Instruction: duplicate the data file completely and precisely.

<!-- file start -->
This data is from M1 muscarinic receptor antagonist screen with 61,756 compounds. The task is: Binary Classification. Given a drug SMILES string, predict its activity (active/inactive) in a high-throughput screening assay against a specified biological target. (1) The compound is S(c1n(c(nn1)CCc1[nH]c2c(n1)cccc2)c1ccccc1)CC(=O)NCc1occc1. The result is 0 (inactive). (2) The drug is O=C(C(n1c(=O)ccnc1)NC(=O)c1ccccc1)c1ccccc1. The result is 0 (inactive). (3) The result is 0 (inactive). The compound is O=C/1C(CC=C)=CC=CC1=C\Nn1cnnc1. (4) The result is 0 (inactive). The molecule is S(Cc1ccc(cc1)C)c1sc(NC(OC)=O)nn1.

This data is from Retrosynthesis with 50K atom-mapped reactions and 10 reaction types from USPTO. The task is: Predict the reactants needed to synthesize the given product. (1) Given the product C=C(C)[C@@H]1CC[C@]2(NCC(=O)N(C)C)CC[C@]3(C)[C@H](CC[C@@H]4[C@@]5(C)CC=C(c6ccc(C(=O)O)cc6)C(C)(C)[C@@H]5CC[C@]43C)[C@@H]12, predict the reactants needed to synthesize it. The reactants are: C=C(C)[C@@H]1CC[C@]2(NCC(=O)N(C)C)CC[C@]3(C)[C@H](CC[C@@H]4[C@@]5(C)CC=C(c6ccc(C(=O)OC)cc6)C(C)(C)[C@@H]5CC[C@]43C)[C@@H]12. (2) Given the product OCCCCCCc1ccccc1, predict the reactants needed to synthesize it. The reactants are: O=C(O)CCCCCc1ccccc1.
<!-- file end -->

This data is from M1 muscarinic receptor antagonist screen with 61,756 compounds. The task is: Binary Classification. Given a drug SMILES string, predict its activity (active/inactive) in a high-throughput screening assay against a specified biological target. (1) The compound is S(c1n(c(nn1)CCc1[nH]c2c(n1)cccc2)c1ccccc1)CC(=O)NCc1occc1. The result is 0 (inactive). (2) The drug is O=C(C(n1c(=O)ccnc1)NC(=O)c1ccccc1)c1ccccc1. The result is 0 (inactive). (3) The result is 0 (inactive). The compound is O=C/1C(CC=C)=CC=CC1=C\Nn1cnnc1. (4) The result is 0 (inactive). The molecule is S(Cc1ccc(cc1)C)c1sc(NC(OC)=O)nn1.

This data is from Retrosynthesis with 50K atom-mapped reactions and 10 reaction types from USPTO. The task is: Predict the reactants needed to synthesize the given product. (1) Given the product C=C(C)[C@@H]1CC[C@]2(NCC(=O)N(C)C)CC[C@]3(C)[C@H](CC[C@@H]4[C@@]5(C)CC=C(c6ccc(C(=O)O)cc6)C(C)(C)[C@@H]5CC[C@]43C)[C@@H]12, predict the reactants needed to synthesize it. The reactants are: C=C(C)[C@@H]1CC[C@]2(NCC(=O)N(C)C)CC[C@]3(C)[C@H](CC[C@@H]4[C@@]5(C)CC=C(c6ccc(C(=O)OC)cc6)C(C)(C)[C@@H]5CC[C@]43C)[C@@H]12. (2) Given the product OCCCCCCc1ccccc1, predict the reactants needed to synthesize it. The reactants are: O=C(O)CCCCCc1ccccc1.